7. Do you support changing the state constitution to allow taxing investment properties to fund the public schools? How would you implement it if it passes?

Education is the greatest equalizer for all classes. I believe that students deserve quality education which in turn gives them better job opportunities, better-paying jobs, to stay in Hawaii and discourage brain drain. In general, based on the issue of the importance of education, I feel it is important to find ways to better fund education. However, it depends on the structure of the initiative presented. You still have to look at the details within the initiative, to ensure that it will do what it is intended to do, without creating more harm.

You also have to examine carefully the intent and rationale of those that both oppose and support the initiative at hand. Alternatively though, it is always my first and foremost goal to save money in other areas, in order to prevent more taxes and assessments. If there is a way to do this instead, such as through my proposed unfunded liability bill, I would choose to support alternative and innovative programs to prevent further taxation if possible.

8. Illegal vacation rentals have proliferated throughout Hawaii. The state is not collecting tax revenue on many of these properties and residents worry about overcrowded neighborhoods and other problems. Do you see this as a problem given Hawaii’s booming visitor industry and what would you propose to do about it?

Currently, the laws governing doing business as a B&B/TVU are difficult to enforce because in their current state, the definition and enforcement of this type of business is unclear. The first step is to clearly define the scope within which these types of businesses operate. Once that is more clearly delineated, we can then focus on compliance with proper city zoning and operations laws, in partnership with the county governments, and thereby more accurately identify these businesses. This would allow the state and counties to both more effectively regulate them, tax them appropriately, as well as ensure the safety of these accommodations for residents and travelers utilizing their services.

9. Do you support or oppose holding a state constitutional convention? Why or why not?

Article XVII Sec. 2 provides a constitutional convention. If people decide to amend for better prospects, then I don’t have a problem supporting it.

10. What should Hawaii be doing to prepare for the effects of climate change, including sea level rise and threats to the reefs?

Several Bills passed during the last session, and which I voted in support of and which were signed by Gov. Ige:

• ACT 015 (HB2182, CD1) Hawaii Sea Level Rise Vulnerability and Adaptation Report. Hawaii is committed to mitigating climate change, including its commitment to have a 100% renewable energy portfolio by 2045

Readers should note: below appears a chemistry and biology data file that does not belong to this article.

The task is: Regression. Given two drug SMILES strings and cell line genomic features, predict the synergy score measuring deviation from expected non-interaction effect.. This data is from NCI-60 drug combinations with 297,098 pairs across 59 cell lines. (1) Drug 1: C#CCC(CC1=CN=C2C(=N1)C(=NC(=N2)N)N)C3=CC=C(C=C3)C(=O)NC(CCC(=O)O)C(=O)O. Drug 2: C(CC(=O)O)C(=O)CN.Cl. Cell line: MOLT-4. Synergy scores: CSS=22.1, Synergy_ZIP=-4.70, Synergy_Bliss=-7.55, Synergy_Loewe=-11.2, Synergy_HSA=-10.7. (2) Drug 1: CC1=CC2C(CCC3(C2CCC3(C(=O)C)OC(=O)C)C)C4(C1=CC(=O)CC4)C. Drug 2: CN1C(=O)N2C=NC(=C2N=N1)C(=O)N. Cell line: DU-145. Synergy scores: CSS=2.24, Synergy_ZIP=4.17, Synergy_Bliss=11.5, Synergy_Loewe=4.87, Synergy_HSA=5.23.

• ACT 016 (HB1956, CD1) Requires the office of planning in partnership with the greenhouse gas sequestration task force to establish a framework for a carbon offset program.

• ACT 017 (HB2106, CD1) Requires the Environmental Council to adopt and maintain rules requiring all environmental assessments and environmental impact statements.

Additionally, I feel it would be in the state’s best interest to continue to increase funding for alternative energy development and create a game plan to make our state more self-sustaining and less dependent on fossil fuel and assistance from outside resources and imported goods and resources.

11. What do you see as the most pressing issue facing your district? What will you do about it?

• Increasing affordable housing opportunities and decreasing homelessness. I believe we should continue to improve and strengthen public-private partnerships between developers and the state and counties – the state and counties to provide lands and developers to build safe affordable home communities throughout the state upon these lands.

• Improving our educational infrastructure. We are currently short about 1,000 teachers statewide. The state should focus on making a push to both encourage and retain good and qualified teachers for our youth. We should increase teacher wages and offer housing cost breaks for educators at key benchmarks to incentivize those who choose to take and continue careers in education

• Improving infrastructure and public safety. We should work with the city to encourage timely roadway maintenance and proper drainage evaluations and repairs of through-ways and community infrastructure.

• Improving access to health care. We are currently in a primary care shortage in our community, and this is projected to get worse as our population increases. I would like to look into establishing a state program that would potentially forgive part or all of a primary care provider’s educational debt in exchange for practicing here in the state, especially in our rural areas, where the need is greatest.